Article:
Sunday, 12 March 2017

Days Of The Raj : Taj Lake Palace, Udaipur

I am a story teller, a day dreamer. My stories chase the royal splendor of the yonder era, retracing the footprints of time and spinning tales of romance and intrigue, of glory and mystique, of Time Travel.

 My authentic taste of royalty, my first brush with the lives and times of the Kings and Queens happened when my husband planned a surprise birthday trip to Lake Palace Udaipur, and I have been smitten ever since.

The majestic experience begins as soon as you arrive at the Hotel Jetty after a comfortable limousine pick up from the airport. The jetty, from where you embark on a boat to the hotel set in the midst of the resplendent Lake Pichola, is a stunning piece of art in itself.
A warm welcome, refreshing water and hot towels await you before you ease yourselves into the luxurious boat. A five minute exhilarating ride takes you to the opulent Lake Palace, a luminous white pearl emerging out of the emerald green waters. The Royal Guard rushes to fetch you under the shade of the enormous traditional umbrella and a shower of rose petals hints at how this trip is going to shape up.

Built in 1746 as the leisure palace of Maharaja Jagat Singh II, Taj Lake Palace was formerly known as Jag Niwas. Its envious location on an idyllic island jetting out of the pristine Lake and the decadent opulence make it one of the most coveted hotels in the world.
Intricately carved marble pillars, painstakingly embellished persian glass, expensive crystal, colourful frescoes and lavishly appointed rooms tell a story of grandiose. An intricate maze of hallways that inspires whispered confessions, where lovers waited for a secret rendezvous; the formidable walls bear testimony to their romance, urging you to write that unfinished story of love and togetherness. The palace is a stunning reminder of a bygone era, the resplendent royalty that our history is steeped in. The city fans out beyond, giving you a glimpse of its daunting forts and colourful heritage.
The place beckons you, charms you with its quaint looks, seduces you with its cozy comforts and bowls you over with its unparalleled hospitality.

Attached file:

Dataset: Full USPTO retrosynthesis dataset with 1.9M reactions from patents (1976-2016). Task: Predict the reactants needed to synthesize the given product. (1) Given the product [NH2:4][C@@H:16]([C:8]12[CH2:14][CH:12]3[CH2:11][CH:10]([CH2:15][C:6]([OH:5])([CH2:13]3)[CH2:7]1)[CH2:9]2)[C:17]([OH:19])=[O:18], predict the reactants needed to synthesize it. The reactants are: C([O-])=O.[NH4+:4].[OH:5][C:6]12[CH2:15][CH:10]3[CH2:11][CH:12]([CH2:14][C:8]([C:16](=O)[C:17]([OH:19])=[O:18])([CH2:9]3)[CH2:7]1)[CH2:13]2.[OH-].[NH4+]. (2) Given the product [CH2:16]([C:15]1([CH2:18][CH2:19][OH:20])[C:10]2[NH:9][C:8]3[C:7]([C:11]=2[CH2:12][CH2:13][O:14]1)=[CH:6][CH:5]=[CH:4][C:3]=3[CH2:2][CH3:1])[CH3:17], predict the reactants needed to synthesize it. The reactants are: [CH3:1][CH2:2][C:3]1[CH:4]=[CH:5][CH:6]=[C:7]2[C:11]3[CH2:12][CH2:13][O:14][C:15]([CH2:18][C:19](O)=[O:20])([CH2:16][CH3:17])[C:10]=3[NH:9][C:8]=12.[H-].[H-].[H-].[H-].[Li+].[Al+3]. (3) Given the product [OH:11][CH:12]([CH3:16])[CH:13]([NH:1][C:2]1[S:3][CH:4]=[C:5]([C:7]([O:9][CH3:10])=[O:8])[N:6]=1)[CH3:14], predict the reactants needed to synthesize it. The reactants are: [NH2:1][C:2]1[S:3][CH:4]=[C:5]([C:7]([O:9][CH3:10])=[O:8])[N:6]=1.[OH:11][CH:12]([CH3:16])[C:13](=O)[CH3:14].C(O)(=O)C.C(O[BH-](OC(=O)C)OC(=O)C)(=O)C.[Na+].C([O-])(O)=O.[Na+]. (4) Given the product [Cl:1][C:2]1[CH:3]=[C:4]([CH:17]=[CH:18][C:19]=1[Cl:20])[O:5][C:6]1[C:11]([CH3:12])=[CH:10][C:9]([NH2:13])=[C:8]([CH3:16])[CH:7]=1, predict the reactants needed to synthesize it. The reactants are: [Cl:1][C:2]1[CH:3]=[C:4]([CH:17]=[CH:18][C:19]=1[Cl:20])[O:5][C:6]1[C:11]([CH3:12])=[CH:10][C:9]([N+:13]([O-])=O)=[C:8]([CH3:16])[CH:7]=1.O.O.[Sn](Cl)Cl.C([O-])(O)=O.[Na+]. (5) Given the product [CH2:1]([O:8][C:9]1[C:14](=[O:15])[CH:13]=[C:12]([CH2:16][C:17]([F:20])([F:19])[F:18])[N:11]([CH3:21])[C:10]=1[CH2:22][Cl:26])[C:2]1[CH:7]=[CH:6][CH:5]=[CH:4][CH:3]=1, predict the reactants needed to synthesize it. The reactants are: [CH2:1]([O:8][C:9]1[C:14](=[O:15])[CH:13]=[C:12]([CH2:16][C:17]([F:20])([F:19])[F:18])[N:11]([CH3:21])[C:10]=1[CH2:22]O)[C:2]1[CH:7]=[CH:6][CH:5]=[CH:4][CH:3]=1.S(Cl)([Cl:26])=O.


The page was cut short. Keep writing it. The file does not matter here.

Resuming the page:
You are the Royalty here, you have a butler assigned, attentive to your needs without being interfering,the ardent staff is always available to guide you, give you all the touristy tips with alacrity, advise you on the food options or just fill you up on the historic stories and legends.
Come evening and you are escorted to a tour of the palace with intriguing tales thrown in to up the exotic quotient. A sunset cruise at the Lake gives a bird’s eye view of the dazzling fort as the rosy sun bids adieu for the day and the birds flock back home. You are meanwhile, greeted back with a complimentary round of cocktails and eats and you sip on the margaritas while enjoying ethereal cultural performances under the starlit sky.
After a full day, we now head to our room to change for dinner where unbeknownest to me, a beautiful birthday cake and a gift wrapped box await.
The extravagant dinner and the exhaustive breakfast menu is a gastronomical delight and the Head Chef encourages us to go crazy with the menu and beyond. The fish in green curry is lipsmackingly delicious and gourmet meat tender.The rose flavoured ice cream cleanses the palate.
The taste of that candlelit dinner under the gazebo overlooking the sublime Lake Pichola will stay with me forever. So will the memory of the languid sunsets, the splendrous views and the feeling of having lived like Royalty.

P.S. Edited version of this featured on
 Make My Trip

The Unnecessary Debate

The Unnecessary Debate

"Once in a while it really hits people that they don't have to experience the world in a way they have been told to "- Allan Keightley

I have this feeling that we are getting a little mixed up with the concept of being a traveller (and being a travel writer). Or maybe the definition of it all...backpackers and homestay buffs tend to look down upon those seeking luxury, solo travel seems to be more of a trend than a choice and slow travel is fast in mocking the touristy mob.

As someone who loves to take a break
every once in a while, loves to luxe it out and sometimes write about it too, someone who has a bucketlist and isn't embarassed to acknowledge that so many 'do-able,  popular, touristy' sites still are on the top of that bucket, someone who is willing to explore but not without the obliging family in tow, as that someone I feel that travel is for everybody and because we cannot define travel or the wanderlust that evolves around it, we should not try and Redefine it.
  "The real voyage of discovery consists not in seeking new landscapes, but in having new eyes" . Travel On...

P.S. These are just incoherent musings and Not aimed at anybody in particular
I am a cautious traveller, infact a tourist who blogs, always goes with family, stays away from going in crowds, from festivals, from venturing out at odd hours in the night/in deserted streets, try not to go to places that don't have anything above a 3 star hotel. All that because in all my growing up years, I have understood how things work and have my safe and not so safe places mapped out. Yes, danger can strike anywhere but that doesn't give us a right to throw caution to the wind. All that glamour of solo travelling, backpacking and going off the beaten path is lost when I weigh it against my fear of finding myself in a Spot. Safety First!!